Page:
Sen. Bernie Sanders has a plan to add more than 50 years of sustainability to Social Security, the New Deal-era program that’s facing a looming cash crunch.
The proposal would shore up Social Security with payroll taxes on income above $250,000, the Vermont independent announced Wednesday. It’s the latest in a flurry of ambitious legislation being floated by lawmakers with their eyes on the 2020 Democratic presidential nomination.
It is the second plan to tax the wealthy that Sanders, who previously made a 2016 run, has introduced in the last two weeks, the first targeting the estates of the richest Americans.
Sanders, who’s also preparing to introduce a Medicare for all proposal in the coming weeks, is looking to solidify — and boost — one of the country’s most popular social safety net programs by having the rich pay more.
“At a time when more than half of older Americans over the age of 55 have no retirement savings, our job is to expand Social Security to make sure that everyone in this country can retire with the dignity they have earned and everyone with a disability can live with the security they need,” Sanders said.
The Social Security Expansion Act, which Sanders first introduced in 2017, is also being introduced in the House by Democratic Rep. Peter DeFazio of Oregon. Several declared and potential 2020 Democratic candidates are co-sponsoring the legislation, including New Jersey Sen. Cory Booker and California Sen. Kamala Harris, who have announced their bids, as well as New York Sen. Kirsten Gillibrand, who is exploring a run, and Oregon Sen. Jeff Merkley, who is also considering running.
It would increase benefits for all recipients, with low-income seniors receiving a boost of nearly $1,300 a year. It would also make the annual cost of living adjustment more generous by shifting the formula to take into account health care and prescription drug costs, which rise faster than inflation.
To pay for it, Sanders would subject all income above $250,000 to the existing 12.4% Social Security payroll tax, which is split between workers and employers. Currently, the payroll tax is only applied to wages up to $132,900.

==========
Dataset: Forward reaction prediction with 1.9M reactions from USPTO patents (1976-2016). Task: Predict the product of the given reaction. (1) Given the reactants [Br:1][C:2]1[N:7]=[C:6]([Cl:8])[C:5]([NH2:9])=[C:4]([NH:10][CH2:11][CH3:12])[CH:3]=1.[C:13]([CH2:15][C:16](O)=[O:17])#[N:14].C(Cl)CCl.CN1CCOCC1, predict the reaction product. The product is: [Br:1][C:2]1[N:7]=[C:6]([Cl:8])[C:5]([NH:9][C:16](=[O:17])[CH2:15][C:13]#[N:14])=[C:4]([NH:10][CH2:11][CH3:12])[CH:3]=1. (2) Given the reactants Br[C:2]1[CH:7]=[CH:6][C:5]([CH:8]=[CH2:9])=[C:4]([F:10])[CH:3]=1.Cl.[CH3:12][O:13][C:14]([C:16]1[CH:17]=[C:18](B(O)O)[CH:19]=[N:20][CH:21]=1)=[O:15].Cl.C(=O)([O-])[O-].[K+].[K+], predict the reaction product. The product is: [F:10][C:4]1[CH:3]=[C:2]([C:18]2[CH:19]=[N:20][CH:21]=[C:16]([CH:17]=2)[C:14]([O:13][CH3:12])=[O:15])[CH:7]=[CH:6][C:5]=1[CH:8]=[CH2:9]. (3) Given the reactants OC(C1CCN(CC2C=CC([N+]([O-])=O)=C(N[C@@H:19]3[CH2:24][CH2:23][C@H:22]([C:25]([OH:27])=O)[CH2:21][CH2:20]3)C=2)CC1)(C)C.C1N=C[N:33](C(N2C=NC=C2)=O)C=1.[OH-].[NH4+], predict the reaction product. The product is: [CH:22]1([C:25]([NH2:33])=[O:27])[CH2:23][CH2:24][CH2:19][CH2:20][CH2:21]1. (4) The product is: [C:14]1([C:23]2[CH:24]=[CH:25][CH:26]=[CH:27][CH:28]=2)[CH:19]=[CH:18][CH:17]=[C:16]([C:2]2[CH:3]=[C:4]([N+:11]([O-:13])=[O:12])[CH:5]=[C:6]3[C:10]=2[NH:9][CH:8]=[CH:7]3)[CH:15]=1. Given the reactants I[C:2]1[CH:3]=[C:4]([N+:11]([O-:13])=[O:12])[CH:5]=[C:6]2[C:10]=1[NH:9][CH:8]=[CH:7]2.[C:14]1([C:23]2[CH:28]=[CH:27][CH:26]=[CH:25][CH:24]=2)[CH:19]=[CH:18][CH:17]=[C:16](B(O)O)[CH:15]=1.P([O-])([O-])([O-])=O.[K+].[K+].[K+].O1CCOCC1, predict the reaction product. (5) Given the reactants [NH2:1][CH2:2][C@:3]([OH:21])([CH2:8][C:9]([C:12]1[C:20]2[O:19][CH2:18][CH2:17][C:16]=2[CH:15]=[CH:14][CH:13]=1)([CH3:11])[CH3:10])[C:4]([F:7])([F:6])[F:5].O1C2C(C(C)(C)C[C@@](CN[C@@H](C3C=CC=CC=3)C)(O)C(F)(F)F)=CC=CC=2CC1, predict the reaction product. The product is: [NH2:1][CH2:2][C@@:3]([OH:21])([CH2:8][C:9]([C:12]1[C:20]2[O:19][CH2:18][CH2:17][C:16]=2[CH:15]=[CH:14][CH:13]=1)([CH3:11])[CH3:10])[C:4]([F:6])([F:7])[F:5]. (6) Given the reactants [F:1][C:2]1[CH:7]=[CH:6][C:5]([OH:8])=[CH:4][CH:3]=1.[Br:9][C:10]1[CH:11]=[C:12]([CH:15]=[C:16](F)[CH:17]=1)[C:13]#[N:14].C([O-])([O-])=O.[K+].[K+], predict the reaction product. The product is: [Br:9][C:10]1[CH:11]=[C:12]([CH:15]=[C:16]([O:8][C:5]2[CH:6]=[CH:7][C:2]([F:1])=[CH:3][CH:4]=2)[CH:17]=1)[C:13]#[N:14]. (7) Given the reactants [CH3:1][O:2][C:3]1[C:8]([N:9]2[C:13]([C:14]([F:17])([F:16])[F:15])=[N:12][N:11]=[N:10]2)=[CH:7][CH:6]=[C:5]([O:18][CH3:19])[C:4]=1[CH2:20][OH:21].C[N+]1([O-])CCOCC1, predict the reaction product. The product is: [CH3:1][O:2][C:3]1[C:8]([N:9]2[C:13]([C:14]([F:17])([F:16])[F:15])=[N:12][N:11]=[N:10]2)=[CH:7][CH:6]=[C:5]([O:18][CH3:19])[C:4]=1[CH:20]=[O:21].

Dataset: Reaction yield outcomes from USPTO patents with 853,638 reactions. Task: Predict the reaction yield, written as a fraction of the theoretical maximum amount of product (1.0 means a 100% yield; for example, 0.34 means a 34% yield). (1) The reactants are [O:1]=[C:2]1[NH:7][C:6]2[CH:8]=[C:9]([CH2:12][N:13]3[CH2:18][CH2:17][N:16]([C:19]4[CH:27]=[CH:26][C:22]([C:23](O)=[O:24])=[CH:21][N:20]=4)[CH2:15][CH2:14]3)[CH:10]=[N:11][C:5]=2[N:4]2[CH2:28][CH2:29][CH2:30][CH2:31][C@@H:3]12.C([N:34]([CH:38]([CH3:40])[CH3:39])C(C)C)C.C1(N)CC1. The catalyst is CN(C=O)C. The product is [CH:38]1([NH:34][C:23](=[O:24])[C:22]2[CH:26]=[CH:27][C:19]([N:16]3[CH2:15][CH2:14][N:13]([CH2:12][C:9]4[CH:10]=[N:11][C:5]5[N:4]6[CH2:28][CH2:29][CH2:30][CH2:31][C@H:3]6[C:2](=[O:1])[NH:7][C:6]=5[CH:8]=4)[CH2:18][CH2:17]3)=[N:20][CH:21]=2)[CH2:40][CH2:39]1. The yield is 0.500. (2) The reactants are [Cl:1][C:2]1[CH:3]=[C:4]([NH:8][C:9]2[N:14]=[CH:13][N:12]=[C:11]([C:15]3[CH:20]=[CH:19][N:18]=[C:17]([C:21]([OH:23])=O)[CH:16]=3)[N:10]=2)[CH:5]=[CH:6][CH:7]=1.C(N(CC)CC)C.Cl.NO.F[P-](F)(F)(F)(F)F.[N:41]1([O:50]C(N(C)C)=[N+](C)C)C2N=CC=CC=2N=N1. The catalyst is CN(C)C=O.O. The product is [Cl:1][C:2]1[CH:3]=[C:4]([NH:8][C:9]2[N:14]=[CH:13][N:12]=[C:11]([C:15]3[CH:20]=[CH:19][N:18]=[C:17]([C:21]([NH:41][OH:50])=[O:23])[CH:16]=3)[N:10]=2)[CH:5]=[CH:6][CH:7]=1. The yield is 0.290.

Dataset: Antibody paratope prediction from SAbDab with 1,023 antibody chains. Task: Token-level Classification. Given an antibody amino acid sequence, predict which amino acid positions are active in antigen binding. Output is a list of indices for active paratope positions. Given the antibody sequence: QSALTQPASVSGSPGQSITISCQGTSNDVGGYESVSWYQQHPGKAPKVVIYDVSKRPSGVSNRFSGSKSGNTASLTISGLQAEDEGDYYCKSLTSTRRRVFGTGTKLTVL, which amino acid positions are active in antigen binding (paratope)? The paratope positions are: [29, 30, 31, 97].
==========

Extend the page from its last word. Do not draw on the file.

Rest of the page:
Plus, the senator would levy a new 6.2% tax on single people with investment income above $200,000 and couples above $250,000.
This extra revenue would extend the health of Social Security by 52 years, according to Sanders’ office. As it stands now, the system will no longer be able to pay out full benefits starting in 2034, according to the 2018 annual report from the Social Security and Medicare trustees.
Democrats campaigned relentlessly — and successfully — in both red and blue states across the country in 2018 on a pledge to preserve programs like Social Security, which Republicans suggested could face cuts to make up for the revenue shortfalls caused by their tax cuts.
Days before the midterm election in November, Sanders laid out the stakes, tweeting: “Let us not forget that (earlier in October 2018), Mitch McConnell stated he wants to cut Medicare, Medicaid and Social Security if Republicans keep one-party rule in Washington. We must expand, not cut, these programs that are life and death for the working class in this country.”
McConnell signaled in a pair of interviews weeks earlier that the Republican plan to address the deficit, which ballooned by about $2 trillion under their watch, would require reforms to Social Security, Medicare and Medicaid — the package of social programs he described as “the real driver of the debt.”
Sanders slammed Republicans for saying benefits must be curtailed.
“They have their priorities backwards,” Sanders said. “We’re going to tax the billionaires and expand Social Security.”
Lawmakers have long grappled with how to address Social Security’s solvency issues. Republicans generally favor increasing the retirement age or tinkering with the formula to make payouts less generous, but President Donald Trump has promised not to touch benefits.
Democratic lawmakers in both chambers are looking to boost seniors’ checks and ask the rich to pay for it. Connecticut Rep. John Larson, along with more than 200 lawmakers, last month reintroduced the Social Security 2100 Act, which would raise benefits and payroll taxes on everyone, but place an additional levy on those earning more than $400,000. It would extend Social Security’s solvency beyond 2092.
Scrapping the payroll cap, however, would fundamentally change the way Social Security operates. Benefits are based on how much retirees contributed to the system while they were working, a formula that was key to the support for the law’s enactment in 1935. Under Sanders’ bill, the wealthy would not receive credit for the additional payroll taxes.
The proposals are the most significant effort to reshape to Social Security since former President George W. Bush tried to introduce private investment accounts into the system in 2005.